Hon. Sinclair Stevens, P.C.
Progressive Canadian Party takes up Harper challenge for better Senate Reform
For Immediate Release July 30, 2015:
Newmarket, Ontario - The Hon. Sinclair Stevens, Leader of the Progressive Canadian (PC) party, took up Prime Minister Stephen Harper’s challenge to provinces and others to come up with better, constitutionally acceptable Senate reform proposals.
Mr. Harper has declared a moratorium on prime ministers’ nominations for Senate appointments by the Governor General of Canada until it is reformed. Prime ministers have been nominating candidates to the GG for some time. The practice has become a convention within the constitution. Some believe that the PM makes Senate appointments based on their qualifications. However, recent appointments appear to have been made for party and sectarian provincial interest.
“Progressive Conservatives understood that the Senate is a check on the prime minister and cabinet government and on excesses of electoral partisanship and provincial sectarianism, as intended at Confederation. We enshrined this understanding as Guiding Principles for Senate Reform at our National Policy Convention in 2000 and reaffirmed them at the PC Democratic Reform Convention in 2002.
Today’s PCs take this a step further.” Stevens said. “We propose that future nomination of senate candidates to the GG shall come from the non-partisan Queen’s Privy Council, instead of from the Prime Minister alone.”
The PC Party proposal fulfils the need for change able to meet the constitutional requirements for regional representation in an Upper Chamber. It is selected for knowledge and ability to serve as a revising chamber of government legislation, or “sober second thought”.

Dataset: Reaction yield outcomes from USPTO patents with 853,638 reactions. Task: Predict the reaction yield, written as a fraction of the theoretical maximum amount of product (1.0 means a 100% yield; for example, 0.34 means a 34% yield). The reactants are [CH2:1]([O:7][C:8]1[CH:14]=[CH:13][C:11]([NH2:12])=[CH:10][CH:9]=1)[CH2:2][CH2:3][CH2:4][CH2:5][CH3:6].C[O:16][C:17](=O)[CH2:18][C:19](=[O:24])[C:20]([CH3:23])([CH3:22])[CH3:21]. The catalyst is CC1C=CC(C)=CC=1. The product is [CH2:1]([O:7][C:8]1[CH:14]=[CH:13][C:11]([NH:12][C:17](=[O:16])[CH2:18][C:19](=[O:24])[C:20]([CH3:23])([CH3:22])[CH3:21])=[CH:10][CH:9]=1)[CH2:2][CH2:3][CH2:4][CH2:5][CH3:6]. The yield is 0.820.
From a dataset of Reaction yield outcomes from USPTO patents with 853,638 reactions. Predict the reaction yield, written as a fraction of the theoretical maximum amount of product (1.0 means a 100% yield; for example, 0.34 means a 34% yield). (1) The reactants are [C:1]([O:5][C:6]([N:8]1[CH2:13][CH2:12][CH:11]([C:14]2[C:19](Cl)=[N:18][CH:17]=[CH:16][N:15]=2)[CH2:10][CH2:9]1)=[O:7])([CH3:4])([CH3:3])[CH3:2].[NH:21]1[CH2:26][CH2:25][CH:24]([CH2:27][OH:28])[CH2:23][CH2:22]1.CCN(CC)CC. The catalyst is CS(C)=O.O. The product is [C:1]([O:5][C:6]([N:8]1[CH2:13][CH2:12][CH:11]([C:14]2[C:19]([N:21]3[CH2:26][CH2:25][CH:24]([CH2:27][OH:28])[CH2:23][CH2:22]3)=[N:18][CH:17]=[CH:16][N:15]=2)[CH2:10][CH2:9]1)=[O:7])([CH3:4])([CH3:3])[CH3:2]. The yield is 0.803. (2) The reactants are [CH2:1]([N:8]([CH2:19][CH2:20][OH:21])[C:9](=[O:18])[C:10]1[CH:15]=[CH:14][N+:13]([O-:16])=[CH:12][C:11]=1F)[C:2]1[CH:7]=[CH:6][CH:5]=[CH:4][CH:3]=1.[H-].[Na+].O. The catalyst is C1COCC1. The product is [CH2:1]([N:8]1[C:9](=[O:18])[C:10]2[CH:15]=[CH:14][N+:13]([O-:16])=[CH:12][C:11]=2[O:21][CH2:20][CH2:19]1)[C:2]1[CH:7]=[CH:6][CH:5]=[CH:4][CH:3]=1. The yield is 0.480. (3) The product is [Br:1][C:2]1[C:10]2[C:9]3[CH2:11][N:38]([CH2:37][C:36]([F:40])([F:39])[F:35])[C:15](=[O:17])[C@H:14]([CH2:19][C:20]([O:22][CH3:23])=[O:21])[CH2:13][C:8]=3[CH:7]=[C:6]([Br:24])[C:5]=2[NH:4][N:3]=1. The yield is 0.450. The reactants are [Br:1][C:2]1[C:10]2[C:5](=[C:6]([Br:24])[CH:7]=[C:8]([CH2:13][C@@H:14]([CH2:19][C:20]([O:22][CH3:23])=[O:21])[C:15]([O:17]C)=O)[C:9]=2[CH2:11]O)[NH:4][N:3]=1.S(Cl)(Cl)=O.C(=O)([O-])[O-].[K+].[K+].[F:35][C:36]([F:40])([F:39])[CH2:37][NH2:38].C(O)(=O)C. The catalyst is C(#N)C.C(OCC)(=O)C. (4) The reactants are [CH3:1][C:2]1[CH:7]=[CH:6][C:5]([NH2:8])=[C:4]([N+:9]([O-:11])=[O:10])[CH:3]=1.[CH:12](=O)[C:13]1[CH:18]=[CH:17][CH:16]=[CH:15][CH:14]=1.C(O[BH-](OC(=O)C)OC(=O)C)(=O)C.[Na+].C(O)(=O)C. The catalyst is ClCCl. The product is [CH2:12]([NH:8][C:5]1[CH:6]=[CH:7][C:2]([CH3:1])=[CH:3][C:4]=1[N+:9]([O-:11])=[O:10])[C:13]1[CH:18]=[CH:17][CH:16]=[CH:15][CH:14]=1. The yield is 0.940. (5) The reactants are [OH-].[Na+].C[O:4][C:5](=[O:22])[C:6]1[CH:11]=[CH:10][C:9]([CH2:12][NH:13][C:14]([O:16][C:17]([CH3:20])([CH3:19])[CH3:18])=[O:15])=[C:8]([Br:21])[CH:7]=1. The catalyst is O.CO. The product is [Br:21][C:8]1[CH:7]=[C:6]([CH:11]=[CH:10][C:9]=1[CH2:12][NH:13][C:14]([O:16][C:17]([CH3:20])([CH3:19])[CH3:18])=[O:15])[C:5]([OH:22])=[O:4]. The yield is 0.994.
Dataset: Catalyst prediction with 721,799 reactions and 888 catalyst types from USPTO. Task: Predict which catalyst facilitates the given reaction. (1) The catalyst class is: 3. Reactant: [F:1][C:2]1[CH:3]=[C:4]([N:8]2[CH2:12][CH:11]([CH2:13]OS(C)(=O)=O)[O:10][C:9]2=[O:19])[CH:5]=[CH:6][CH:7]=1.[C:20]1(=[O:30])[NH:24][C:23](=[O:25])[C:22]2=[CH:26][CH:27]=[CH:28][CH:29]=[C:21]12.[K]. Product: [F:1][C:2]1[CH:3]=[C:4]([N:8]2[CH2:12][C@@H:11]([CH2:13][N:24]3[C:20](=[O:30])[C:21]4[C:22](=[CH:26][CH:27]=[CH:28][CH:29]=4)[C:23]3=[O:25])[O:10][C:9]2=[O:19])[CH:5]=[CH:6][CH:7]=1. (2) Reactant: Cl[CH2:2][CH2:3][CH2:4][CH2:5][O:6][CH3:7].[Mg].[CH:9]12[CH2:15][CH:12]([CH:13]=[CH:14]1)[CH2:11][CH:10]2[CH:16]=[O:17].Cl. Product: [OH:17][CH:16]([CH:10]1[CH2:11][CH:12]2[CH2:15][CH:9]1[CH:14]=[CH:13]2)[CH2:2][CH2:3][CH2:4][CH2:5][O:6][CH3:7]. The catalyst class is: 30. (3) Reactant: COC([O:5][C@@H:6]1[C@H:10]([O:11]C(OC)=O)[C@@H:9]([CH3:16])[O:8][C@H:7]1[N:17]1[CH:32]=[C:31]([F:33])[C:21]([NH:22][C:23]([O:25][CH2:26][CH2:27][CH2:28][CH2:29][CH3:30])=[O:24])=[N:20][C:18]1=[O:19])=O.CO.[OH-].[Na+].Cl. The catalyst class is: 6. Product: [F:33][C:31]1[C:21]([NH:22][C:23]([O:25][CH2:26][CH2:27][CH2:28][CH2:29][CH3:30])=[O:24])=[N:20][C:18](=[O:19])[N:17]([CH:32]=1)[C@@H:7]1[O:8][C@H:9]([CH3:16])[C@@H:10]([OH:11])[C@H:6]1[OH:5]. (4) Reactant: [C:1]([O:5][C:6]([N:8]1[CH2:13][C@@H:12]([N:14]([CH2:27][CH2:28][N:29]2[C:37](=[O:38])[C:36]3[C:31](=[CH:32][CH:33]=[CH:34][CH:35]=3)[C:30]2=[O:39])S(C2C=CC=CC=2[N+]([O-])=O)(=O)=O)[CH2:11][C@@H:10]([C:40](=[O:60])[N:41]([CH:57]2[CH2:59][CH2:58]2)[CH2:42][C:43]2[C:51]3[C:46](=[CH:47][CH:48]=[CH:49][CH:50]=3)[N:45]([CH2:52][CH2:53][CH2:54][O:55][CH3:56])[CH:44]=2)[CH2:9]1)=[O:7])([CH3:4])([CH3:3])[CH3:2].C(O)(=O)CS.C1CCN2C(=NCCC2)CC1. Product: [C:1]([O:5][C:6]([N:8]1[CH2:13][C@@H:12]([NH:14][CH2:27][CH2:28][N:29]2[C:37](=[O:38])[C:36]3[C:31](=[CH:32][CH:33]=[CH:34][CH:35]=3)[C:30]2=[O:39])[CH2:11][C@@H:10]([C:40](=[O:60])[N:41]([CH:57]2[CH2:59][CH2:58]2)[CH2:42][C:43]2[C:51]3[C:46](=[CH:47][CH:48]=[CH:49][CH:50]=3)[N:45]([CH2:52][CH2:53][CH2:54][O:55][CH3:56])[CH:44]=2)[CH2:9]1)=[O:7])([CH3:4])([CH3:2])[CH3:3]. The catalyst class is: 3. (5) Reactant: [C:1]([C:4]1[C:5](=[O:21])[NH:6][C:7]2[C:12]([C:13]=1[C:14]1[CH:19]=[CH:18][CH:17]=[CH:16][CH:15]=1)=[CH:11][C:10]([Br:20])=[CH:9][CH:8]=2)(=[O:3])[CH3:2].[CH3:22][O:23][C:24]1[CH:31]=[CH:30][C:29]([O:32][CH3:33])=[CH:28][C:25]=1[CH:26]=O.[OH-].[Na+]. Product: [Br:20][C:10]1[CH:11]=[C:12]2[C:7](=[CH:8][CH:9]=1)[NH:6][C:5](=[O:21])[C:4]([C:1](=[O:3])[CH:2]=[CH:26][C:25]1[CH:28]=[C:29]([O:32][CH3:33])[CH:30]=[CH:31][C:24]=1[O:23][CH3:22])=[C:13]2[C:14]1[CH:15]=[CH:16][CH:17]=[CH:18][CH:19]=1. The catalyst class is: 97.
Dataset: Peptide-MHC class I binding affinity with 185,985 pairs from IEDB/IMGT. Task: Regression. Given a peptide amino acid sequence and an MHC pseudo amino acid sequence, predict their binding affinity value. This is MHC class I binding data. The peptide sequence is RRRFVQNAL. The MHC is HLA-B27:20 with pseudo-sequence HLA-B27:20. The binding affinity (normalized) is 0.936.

“As a member of the Queen’s Privy Council I am aware of the privilege and duty we have historically to advise the monarch through Her representative the Governor General of Canada. These are powers rarely used by the Queen’s Privy Council meeting in full assembly but exist within the constitution.”
Mr. Stevens noted that our problems today seem to centre on the partisanship of a prime minister who for the first time in Canadian history makes nominations only of people who “pledge” to pass his government’s legislation. Many recent appointments are clear patronage. This abandons the Senate’s duty to review and revise government legislation within the constitution. Mr. Harper has said he will only make appointments if the Senate is reformed to elect senators accountable to individual provinces. That would build firewalls around each province against Canada and the House of Commons instead of representing all Canadians equally by protecting minority interests.
“Progressive Canadians propose to reform Senate nominations within the constitution by allowing a quorum of the full Queen’s Privy Council to advise the GG on the basis of the personal excellence and knowledge of governance of the candidates.” Mr. Stevens concluded.
For more information contact:
The Hon. Sinclair Stevens,
Leader, PC Party
NOTES: The Queen’s Privy Council consists of current and former prime ministers, cabinet ministers, Supreme Court Chief Justices, former speakers of the House of Commons and Senate, former governors general, invited current and former premiers and distinguished individuals, and members of the royal family.